Donald Trump

Former president Donald Trump’s impeachment trial for his role in the Jan. 6 riots at the U.S. Capitol resumes Tuesday in the Senate.

The second impeachment trial of Donald Trump begins in earnest this week over whether the Senate should convict the former president of “incitement of insurrection” about a month after the Capitol riots, a historic and speedy proceeding that could wrap up next week at the earliest.
US Senate impeachment
After a two-week delay, the trial resumes Tuesday with a debate over the constitutionality of impeaching a private citizen and then will move into several days of oral arguments presented by the House impeachment managers and Trump’s legal team. The last-minute finalization of the rules – and the uncertainty over witnesses – highlights the ongoing debate over the duration of the trial as both sides, especially Democrats, are eager to refocus on legislative priorities.
US Senate impeachment
Senate Majority Leader Chuck Schumer of New York announced Monday the agreement on the trial format and structure reached with Senate GOP Leader Mitch McConnell of Kentucky, the House managers and Trump’s legal team. Both Senate leaders characterized the bipartisan resolution on the trial rules as “fair and honest” as they prepare for what will likely unfold as a contentious and emotional process recounting the attack on the Capitol and its members.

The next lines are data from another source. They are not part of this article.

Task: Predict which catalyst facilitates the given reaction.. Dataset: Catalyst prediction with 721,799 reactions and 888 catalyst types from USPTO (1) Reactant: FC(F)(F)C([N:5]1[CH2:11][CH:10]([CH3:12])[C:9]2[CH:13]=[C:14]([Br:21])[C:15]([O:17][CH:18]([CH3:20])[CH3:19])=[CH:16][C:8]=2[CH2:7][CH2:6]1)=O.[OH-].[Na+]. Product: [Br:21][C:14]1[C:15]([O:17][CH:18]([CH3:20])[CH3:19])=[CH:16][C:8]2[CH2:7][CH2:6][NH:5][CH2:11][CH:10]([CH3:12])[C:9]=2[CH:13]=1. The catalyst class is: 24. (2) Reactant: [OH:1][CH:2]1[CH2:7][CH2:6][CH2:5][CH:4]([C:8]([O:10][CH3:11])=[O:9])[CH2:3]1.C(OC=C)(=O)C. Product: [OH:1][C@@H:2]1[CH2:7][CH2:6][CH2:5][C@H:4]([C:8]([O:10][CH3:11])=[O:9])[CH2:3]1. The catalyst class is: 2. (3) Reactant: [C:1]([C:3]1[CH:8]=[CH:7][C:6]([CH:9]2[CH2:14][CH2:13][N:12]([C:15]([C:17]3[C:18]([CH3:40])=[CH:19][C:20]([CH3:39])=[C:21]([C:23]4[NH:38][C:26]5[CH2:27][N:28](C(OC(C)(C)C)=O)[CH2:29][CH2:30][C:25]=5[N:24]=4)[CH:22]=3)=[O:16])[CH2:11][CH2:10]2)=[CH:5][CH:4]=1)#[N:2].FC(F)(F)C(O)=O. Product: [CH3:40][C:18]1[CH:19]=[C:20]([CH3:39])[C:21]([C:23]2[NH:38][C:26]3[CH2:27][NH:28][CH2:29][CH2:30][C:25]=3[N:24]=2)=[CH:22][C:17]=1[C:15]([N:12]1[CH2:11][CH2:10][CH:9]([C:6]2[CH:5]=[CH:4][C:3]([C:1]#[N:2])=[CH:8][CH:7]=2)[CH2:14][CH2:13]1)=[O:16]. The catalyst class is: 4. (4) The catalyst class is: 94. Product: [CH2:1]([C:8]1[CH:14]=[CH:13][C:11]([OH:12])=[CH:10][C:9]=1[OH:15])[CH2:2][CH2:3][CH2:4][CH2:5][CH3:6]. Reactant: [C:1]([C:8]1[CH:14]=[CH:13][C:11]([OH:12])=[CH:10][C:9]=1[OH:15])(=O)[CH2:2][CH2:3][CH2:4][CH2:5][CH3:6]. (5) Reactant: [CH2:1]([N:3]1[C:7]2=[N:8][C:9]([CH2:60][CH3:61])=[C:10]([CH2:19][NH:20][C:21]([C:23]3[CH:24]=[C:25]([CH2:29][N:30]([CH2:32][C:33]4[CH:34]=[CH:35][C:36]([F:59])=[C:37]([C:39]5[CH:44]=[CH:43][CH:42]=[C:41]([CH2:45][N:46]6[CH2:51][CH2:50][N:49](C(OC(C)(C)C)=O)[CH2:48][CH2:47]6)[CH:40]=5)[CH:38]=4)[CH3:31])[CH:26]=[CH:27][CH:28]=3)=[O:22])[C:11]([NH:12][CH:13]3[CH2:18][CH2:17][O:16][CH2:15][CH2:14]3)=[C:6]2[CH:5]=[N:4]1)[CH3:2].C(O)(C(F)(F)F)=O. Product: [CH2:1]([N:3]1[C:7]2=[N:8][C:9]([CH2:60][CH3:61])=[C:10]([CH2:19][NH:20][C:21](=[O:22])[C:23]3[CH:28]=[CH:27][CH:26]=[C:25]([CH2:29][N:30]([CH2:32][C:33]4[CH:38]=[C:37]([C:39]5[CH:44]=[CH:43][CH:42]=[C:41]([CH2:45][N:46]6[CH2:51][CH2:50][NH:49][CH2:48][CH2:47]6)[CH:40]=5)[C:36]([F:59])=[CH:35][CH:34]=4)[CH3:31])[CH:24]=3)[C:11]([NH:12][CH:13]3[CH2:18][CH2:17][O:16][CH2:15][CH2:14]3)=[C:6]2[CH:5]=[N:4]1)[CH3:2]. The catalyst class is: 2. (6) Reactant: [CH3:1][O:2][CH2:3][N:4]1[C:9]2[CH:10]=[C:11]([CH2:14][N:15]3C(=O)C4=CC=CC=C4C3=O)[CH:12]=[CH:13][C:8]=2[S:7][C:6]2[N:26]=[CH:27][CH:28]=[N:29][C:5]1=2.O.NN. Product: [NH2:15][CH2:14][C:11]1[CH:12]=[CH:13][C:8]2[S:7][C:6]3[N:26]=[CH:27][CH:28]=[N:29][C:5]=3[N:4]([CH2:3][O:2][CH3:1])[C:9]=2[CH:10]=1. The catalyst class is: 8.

“Following the despicable attack on Jan. 6, there must be truth and accountability if we’re going to move forward, heal and bring our country together once again,” Schumer said Monday from the floor. “Sweeping something as momentous under the rug brings no healing whatsoever.”
US Senate impeachment
Starting Wednesday, oral arguments on the merits of impeachment will begin. Each side will get up to 16 hours over the course of two days. The Senate agreed to pause the trial between sundown on Friday through Saturday for observance of the Jewish Sabbath, a request made by one of Trump’s attorneys.
One big sticking point that consumed Trump’s last impeachment trial is whether witnesses will be called. Schumer said the agreement allows the House managers to pursue that option if they choose and then hold a vote on the matter.
But it remains unclear if Democrats have interest in aggressively pursuing witnesses like they did last time. The managers already asked Trump to testify under oath, but he declined to voluntarily do so through his attorneys. And no decision has been made about whether they’ll seek to obtain his testimony through a subpoena.